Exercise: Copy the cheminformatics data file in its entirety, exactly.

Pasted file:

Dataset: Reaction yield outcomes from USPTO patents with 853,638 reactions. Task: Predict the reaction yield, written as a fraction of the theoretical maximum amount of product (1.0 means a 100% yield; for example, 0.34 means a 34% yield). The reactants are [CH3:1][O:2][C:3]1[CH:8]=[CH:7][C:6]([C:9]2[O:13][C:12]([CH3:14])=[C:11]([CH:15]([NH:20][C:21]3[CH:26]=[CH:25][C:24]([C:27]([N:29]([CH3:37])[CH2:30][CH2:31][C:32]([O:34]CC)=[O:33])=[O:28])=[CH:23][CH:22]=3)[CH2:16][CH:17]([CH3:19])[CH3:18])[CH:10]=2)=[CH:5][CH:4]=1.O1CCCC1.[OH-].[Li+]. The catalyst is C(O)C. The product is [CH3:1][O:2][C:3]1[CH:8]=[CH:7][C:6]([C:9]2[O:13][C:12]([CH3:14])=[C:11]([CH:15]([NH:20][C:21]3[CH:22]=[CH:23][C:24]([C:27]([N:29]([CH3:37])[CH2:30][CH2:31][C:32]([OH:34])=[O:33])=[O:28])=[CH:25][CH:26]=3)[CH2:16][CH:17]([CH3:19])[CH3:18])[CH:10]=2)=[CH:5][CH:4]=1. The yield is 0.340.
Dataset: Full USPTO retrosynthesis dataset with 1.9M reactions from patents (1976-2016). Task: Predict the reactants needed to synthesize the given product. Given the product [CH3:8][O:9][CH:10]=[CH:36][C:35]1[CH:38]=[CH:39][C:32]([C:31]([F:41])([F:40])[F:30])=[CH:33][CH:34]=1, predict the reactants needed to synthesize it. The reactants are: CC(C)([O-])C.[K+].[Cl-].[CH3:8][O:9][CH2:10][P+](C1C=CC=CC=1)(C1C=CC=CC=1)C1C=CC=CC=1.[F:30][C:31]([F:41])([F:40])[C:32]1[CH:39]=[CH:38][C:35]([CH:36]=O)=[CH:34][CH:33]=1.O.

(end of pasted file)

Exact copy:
Dataset: Reaction yield outcomes from USPTO patents with 853,638 reactions. Task: Predict the reaction yield, written as a fraction of the theoretical maximum amount of product (1.0 means a 100% yield; for example, 0.34 means a 34% yield). The reactants are [CH3:1][O:2][C:3]1[CH:8]=[CH:7][C:6]([C:9]2[O:13][C:12]([CH3:14])=[C:11]([CH:15]([NH:20][C:21]3[CH:26]=[CH:25][C:24]([C:27]([N:29]([CH3:37])[CH2:30][CH2:31][C:32]([O:34]CC)=[O:33])=[O:28])=[CH:23][CH:22]=3)[CH2:16][CH:17]([CH3:19])[CH3:18])[CH:10]=2)=[CH:5][CH:4]=1.O1CCCC1.[OH-].[Li+]. The catalyst is C(O)C. The product is [CH3:1][O:2][C:3]1[CH:8]=[CH:7][C:6]([C:9]2[O:13][C:12]([CH3:14])=[C:11]([CH:15]([NH:20][C:21]3[CH:22]=[CH:23][C:24]([C:27]([N:29]([CH3:37])[CH2:30][CH2:31][C:32]([OH:34])=[O:33])=[O:28])=[CH:25][CH:26]=3)[CH2:16][CH:17]([CH3:19])[CH3:18])[CH:10]=2)=[CH:5][CH:4]=1. The yield is 0.340.
Dataset: Full USPTO retrosynthesis dataset with 1.9M reactions from patents (1976-2016). Task: Predict the reactants needed to synthesize the given product. Given the product [CH3:8][O:9][CH:10]=[CH:36][C:35]1[CH:38]=[CH:39][C:32]([C:31]([F:41])([F:40])[F:30])=[CH:33][CH:34]=1, predict the reactants needed to synthesize it. The reactants are: CC(C)([O-])C.[K+].[Cl-].[CH3:8][O:9][CH2:10][P+](C1C=CC=CC=1)(C1C=CC=CC=1)C1C=CC=CC=1.[F:30][C:31]([F:41])([F:40])[C:32]1[CH:39]=[CH:38][C:35]([CH:36]=O)=[CH:34][CH:33]=1.O.